Tag Archives: gay marriage

Yellowstone County Commission Actions Leave a Bad Taste

Just in time for the 2015 legislative session, Yellowstone County Commissioners appear to be leading the charge to rebrand homophobia as “religious liberty.” A Yellowstone County Clerk Kristie Boelter has become a pawn in that apparent ploy after one her her employees claimed a religious exemption and is refusing to issue marriage licenses to same-sex couples.

Yellowstone County Commissioners have sent Ms. Boelter a letter telling her that if she doesn’t allow the employee who is claiming a “religions exemption” to refuse to issue marriage licenses, that the county will not defend her if she is sued.  But because Ms. Boelter has already agreed to accommodate that employee, the commissioner’s actions are worse than unnecessary–they reek of political posturing.

The commissioners, which include Republicans Jim Reno and John Ostland and Democrat Bill Kennedy, appear to be publicly chastising County Clerk Kristie Boelter as a media opportunity to position themselves as defending anti-gay actions under the guise of principled dissent.  Think of the tiresome ravings on right-wing radio and Fox News about the baker who refused to make a cake for two women who were getting married.  Based on this cake incident, right-wing state legislators in other states are clambering to enshrine a right to discriminate in state law.

When a Montana Court first struck down Montana’s marriage ban as unconstitutional Belter told the Billings Gazette that

“It is my responsibility to uphold the law and follow the law,” Boelter said Friday morning. “My directive to deputy clerks who took the same oath I did is to follow the law…In my opinion, some of those same religions (objecting to the issuance of marriage licenses to same-sex couples) also disagree with divorce, and yet we deal with many divorce cases in this office,” Boelter said.

Boelter makes a fair point, which she backs up in a letter to the editor here.  The state’s largest newspaper, the Billings Gazette, agreed with her in an editorial. Ms. Boelter pointed out to the county that they are more likely to be sued for refusing equal treatment of all couples than over a deputy clerk refusing to do his or her job.

It’s also interesting to note that we aren’t hearing from other clerks in other cities about employees who are refusing to issue licenses. Butte clerks, rather than refuse to do their job, they say they take their jobs very seriously and will simply do their duties and serve all Montanans equally.  Others are just quietly doing their jobs without fanfare.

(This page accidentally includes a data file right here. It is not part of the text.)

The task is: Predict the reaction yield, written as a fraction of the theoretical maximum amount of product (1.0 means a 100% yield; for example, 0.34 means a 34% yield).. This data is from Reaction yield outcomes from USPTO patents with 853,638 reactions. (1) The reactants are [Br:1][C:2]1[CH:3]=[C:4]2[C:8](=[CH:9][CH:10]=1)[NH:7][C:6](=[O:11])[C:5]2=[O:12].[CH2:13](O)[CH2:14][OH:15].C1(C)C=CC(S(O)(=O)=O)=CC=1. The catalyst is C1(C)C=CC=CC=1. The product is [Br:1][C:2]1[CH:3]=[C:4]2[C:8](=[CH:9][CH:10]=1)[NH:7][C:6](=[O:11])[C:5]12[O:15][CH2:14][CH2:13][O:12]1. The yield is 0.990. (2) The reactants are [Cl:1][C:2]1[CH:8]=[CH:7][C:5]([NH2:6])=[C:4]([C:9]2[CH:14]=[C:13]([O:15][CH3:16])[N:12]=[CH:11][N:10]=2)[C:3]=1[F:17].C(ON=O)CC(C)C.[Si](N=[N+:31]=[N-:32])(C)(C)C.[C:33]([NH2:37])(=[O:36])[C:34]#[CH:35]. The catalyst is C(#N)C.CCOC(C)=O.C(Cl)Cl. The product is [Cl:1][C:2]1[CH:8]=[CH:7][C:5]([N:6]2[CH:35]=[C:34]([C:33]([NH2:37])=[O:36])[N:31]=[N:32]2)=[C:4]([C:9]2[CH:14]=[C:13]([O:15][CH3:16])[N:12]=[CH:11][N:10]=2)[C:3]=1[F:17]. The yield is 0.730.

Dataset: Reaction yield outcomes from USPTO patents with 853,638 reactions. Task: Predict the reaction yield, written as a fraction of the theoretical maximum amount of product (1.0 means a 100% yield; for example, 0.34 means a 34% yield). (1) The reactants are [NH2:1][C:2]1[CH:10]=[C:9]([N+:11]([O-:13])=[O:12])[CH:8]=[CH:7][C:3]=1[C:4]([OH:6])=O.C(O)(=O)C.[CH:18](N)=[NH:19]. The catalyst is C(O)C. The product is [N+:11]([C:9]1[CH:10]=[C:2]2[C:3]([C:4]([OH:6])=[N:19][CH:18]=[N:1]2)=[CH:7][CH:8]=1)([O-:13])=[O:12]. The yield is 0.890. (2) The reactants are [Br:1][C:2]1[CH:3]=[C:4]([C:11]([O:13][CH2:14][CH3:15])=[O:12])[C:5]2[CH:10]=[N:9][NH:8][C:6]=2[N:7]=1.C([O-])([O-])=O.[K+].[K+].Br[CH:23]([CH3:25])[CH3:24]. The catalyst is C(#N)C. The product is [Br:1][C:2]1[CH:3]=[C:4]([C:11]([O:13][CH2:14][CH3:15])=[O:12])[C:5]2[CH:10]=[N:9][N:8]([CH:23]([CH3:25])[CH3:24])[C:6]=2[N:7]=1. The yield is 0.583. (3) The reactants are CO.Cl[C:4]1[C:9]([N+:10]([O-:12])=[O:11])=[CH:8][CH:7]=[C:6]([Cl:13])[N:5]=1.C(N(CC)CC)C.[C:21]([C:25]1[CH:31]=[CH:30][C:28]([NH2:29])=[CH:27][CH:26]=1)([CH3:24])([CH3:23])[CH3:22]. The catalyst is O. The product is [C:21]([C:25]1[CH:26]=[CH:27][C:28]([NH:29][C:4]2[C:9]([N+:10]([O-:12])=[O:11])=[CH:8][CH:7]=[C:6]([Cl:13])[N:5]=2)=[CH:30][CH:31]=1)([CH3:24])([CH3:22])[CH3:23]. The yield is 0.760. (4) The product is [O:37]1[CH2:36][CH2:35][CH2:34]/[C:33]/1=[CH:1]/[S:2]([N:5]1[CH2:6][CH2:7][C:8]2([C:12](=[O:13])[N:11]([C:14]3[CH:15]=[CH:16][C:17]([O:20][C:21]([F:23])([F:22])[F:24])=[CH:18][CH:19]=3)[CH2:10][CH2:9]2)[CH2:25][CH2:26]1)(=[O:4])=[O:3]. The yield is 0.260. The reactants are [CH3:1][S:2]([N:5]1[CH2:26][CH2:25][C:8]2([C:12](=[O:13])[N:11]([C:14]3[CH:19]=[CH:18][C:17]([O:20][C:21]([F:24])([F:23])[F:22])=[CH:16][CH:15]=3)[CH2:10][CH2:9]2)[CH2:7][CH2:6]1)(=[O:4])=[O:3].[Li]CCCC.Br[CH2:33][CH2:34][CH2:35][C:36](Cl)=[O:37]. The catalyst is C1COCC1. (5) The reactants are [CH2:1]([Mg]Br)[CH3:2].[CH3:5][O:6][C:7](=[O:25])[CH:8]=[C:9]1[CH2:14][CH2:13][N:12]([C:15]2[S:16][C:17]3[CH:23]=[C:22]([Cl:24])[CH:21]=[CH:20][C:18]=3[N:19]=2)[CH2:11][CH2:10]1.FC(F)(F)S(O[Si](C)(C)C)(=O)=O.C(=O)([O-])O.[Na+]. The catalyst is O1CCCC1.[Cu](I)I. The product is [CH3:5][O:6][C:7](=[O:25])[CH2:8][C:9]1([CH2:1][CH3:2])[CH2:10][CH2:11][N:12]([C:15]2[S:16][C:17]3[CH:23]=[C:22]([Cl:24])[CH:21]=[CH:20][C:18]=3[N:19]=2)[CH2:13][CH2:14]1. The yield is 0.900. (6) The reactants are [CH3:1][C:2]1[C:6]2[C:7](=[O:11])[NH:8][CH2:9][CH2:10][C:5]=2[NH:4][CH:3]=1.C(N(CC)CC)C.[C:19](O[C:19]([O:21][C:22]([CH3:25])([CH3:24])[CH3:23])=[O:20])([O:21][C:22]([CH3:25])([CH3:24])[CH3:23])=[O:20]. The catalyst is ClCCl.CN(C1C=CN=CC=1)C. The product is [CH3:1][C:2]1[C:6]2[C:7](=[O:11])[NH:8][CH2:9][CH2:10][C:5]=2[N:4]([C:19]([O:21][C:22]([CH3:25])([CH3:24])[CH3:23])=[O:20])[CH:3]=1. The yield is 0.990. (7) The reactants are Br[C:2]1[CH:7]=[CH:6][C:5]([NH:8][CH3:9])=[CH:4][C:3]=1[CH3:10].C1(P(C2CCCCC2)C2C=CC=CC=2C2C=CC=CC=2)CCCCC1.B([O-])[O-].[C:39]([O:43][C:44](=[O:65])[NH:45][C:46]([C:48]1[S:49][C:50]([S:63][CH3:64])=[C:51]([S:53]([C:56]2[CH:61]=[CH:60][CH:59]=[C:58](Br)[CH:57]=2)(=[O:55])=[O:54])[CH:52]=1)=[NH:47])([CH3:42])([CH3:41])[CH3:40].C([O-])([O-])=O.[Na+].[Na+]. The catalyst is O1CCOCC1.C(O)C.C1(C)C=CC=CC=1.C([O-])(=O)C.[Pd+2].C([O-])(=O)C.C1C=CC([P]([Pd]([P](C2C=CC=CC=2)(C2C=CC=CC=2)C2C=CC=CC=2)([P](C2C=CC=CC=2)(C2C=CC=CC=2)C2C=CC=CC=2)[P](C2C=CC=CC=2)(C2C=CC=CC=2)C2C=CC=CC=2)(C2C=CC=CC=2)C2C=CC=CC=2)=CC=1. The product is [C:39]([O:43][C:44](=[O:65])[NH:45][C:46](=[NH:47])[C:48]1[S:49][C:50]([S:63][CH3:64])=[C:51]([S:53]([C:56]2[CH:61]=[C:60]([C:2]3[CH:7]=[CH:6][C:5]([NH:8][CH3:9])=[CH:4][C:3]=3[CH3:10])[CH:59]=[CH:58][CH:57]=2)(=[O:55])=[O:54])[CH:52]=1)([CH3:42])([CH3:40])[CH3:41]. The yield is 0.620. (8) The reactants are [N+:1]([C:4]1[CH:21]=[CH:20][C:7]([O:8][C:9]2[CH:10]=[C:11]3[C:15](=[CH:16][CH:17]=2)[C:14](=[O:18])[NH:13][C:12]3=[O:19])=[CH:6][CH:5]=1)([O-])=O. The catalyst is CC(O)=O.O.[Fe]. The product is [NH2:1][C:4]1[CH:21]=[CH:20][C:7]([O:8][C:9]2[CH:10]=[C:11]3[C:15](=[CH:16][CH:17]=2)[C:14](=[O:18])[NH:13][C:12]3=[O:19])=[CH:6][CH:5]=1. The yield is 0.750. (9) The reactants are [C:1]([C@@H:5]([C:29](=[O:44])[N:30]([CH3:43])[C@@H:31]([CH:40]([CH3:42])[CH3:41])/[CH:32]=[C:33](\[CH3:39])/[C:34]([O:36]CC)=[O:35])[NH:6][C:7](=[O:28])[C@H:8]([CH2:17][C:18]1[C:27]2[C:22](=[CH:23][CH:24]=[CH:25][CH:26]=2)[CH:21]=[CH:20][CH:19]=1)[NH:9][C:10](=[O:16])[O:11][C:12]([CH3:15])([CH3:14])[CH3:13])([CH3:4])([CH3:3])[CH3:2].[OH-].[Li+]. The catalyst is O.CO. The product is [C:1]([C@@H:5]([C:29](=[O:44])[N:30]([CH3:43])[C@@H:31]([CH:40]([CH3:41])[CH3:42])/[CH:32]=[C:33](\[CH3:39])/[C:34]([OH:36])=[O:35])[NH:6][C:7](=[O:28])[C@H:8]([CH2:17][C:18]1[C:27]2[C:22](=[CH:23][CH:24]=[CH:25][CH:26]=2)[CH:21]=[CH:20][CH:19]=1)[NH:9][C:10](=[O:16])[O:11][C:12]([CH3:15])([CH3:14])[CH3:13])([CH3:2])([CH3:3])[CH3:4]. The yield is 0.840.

Boelter and other clerks across Montana are to be commended for doing their jobs to serve all members of the public – not used as political pawns by politicians eager to pander to tiny pockets of anti-gay interest groups. If the Yellowstone County Commissioners wish to express anti-gay beliefs, they should hang signs over their own places of business that read, “LBGT citizens not welcome here” and leave offices created to serve the public and funded by taxpayers out of it.



Poll Says Montanans Like What They See from Schweitzer

Brian Schweitzer got high marks today in a new poll released by Public Policy Polling (PPP), which said he’s among the most popular governors in America at 52 percent positive job approval.

Curiously, the poll also said that Schweitzer would likely carry the state of Montana if he made a 2016 presidential bid. I guess that’s no small thing, given how tight presidential races are nowadays. This phenomenon, should it ever occur, would mean a six point net electoral college swing, since the Rs would lose what is now an automatic, no-questions-asked prize of three electors.

Max Baucus still does not like what he sees from Public Policy Polling regarding a possible head-to-head matchup against Schweiter in 2014. For the second time, PPP is reporting that Baucus trails Schweitzer handily, by double digits among likely Democratic primary voters.

Curiously, the Poll also says that while Schweitzer is strong with Dems, he also garners a positive approval rating from one out of four Republican voters. No doubt these are the twenty five percent of Republicans who are literate and thus able read the newspaper (which often contains headlines about the state’s large budget surplus), unlike their more conservative bretheren who accept at face value the propaganda dished out by the GOP establishment and officeholders.

The poll also looked at Montanans’ views on gay marriage.  Montana voters think it should be illegal by a 48/41 margin. Meanwhile,  the better news is that 64% of voters support some form of legal recognition for gay couples- either gay marriage or civil unions- to only 32% who are opposed to any.